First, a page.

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At present, there are only a few houses on the point, grouped around the abbey ruins. However, in the past the settlement was not limited to the abbey and its dependents. Very soon a village was established along the coast for commercial potential and the possibilities for salvaging wrecks.
Main article: Abbaye Saint-Mathieu de Fine-Terre
The abbey held many privileges - right to rushes, right to furnaces, rights to a twelfth of jet, right to markets, right to fairs (Henry IV of France had instituted, in 1602, 5 annual fairs and a weekly market), right to measure wheat and wine, etc...
In 1157 Hervé de Léon accorded the abbey the right of flotsam and jetsam on wrecks in all his fiefdoms; in 1390 the abbey received the right to take 10% of the hull, cargo and rigging of wrecked ships. To this right were added the right of remains, confirmed in 1602 by royal letters patent. He accorded this right to the monks for "all those who perish in the sea, and on the coasts at Saint Mathieu, Plougonvelin and le Conquet".
Today abandoned, the Abbaye Saint-Mathieu de Fine-Terre, was said to have held the skull of the apostle Matthew, now lost in the ocean off the point. Its ruins served as a set for the summer TV saga Dolmen.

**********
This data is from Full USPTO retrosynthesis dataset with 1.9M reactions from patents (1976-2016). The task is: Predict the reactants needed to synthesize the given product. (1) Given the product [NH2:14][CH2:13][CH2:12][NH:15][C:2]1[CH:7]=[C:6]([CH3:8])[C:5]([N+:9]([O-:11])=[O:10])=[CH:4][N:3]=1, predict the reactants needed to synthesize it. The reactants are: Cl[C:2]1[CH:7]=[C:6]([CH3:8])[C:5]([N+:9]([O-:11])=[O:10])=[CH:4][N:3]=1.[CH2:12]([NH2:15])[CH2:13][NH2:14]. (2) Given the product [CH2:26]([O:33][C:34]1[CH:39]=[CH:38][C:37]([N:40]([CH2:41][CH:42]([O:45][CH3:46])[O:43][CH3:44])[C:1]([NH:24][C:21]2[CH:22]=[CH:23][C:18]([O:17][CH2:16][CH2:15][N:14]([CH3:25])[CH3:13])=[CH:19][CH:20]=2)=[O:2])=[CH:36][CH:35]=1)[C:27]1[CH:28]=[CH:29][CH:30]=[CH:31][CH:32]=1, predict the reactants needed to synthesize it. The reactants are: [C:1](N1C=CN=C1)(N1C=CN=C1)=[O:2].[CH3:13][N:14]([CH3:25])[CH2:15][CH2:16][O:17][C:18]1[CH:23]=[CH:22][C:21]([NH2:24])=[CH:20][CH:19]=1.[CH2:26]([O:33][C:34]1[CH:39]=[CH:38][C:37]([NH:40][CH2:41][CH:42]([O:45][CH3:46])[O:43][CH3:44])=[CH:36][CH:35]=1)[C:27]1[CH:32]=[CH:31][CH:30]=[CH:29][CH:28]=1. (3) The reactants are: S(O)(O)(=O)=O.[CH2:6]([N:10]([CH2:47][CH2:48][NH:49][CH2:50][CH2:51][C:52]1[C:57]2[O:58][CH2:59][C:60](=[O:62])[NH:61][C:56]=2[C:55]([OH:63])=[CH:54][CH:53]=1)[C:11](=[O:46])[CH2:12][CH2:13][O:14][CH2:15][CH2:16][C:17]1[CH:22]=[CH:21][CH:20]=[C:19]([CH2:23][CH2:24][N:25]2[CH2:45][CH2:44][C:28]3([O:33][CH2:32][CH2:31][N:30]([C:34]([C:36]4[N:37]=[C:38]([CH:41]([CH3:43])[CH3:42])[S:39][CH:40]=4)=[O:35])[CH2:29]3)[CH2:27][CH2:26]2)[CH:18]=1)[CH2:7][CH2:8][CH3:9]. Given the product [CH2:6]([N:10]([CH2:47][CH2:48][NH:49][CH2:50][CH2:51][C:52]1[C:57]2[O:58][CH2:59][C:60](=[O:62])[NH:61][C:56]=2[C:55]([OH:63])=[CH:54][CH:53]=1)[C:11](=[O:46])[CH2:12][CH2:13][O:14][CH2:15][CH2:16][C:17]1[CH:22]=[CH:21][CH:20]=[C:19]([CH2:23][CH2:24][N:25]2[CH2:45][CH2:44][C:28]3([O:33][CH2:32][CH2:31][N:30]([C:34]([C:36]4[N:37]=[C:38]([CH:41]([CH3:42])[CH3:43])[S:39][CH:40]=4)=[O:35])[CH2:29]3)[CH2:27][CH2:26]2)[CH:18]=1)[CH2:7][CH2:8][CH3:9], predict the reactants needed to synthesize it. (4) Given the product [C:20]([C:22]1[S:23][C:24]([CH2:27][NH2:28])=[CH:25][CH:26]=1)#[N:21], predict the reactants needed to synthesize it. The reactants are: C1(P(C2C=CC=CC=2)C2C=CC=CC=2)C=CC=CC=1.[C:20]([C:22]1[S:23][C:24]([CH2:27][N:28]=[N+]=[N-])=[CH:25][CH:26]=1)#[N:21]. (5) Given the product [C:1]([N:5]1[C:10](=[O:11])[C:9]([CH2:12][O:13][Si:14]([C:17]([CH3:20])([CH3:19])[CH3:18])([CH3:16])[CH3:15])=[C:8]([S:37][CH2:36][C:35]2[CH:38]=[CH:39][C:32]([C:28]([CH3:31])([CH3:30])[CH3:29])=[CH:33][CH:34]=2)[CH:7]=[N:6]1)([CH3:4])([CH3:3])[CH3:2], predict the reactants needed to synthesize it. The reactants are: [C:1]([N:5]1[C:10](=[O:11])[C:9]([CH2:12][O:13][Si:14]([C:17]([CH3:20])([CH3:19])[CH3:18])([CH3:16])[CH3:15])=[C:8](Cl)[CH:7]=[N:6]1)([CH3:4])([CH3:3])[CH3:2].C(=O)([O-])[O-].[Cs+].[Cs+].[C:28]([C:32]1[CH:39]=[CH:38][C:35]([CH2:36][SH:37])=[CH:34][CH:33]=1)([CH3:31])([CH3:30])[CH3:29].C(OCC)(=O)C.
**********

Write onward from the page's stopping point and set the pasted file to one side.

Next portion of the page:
Main article: Saint-Mathieu lighthouse
The point also has a 56m high lighthouse, built in 1835.
The first signal station near the point was built in 1806, but the present one was built nearer the point in 1906, to give a view of the chenal du Four as the entrance to Brest. Progressively expanded in the 20th century, its top is now 39m above sea level, with lodging for spotters.
Commissioned by Émile Guépratte and Georges Leygues after the First World War, it was built following the law of 26 July 1923. The stela (representing a sailor's wife) was designed by René Quillivic and inaugurated on 12 June 1927.
Since 2005, it has been open to the public and accompanied by a permanent exhibition of photos of disappeared sailors.
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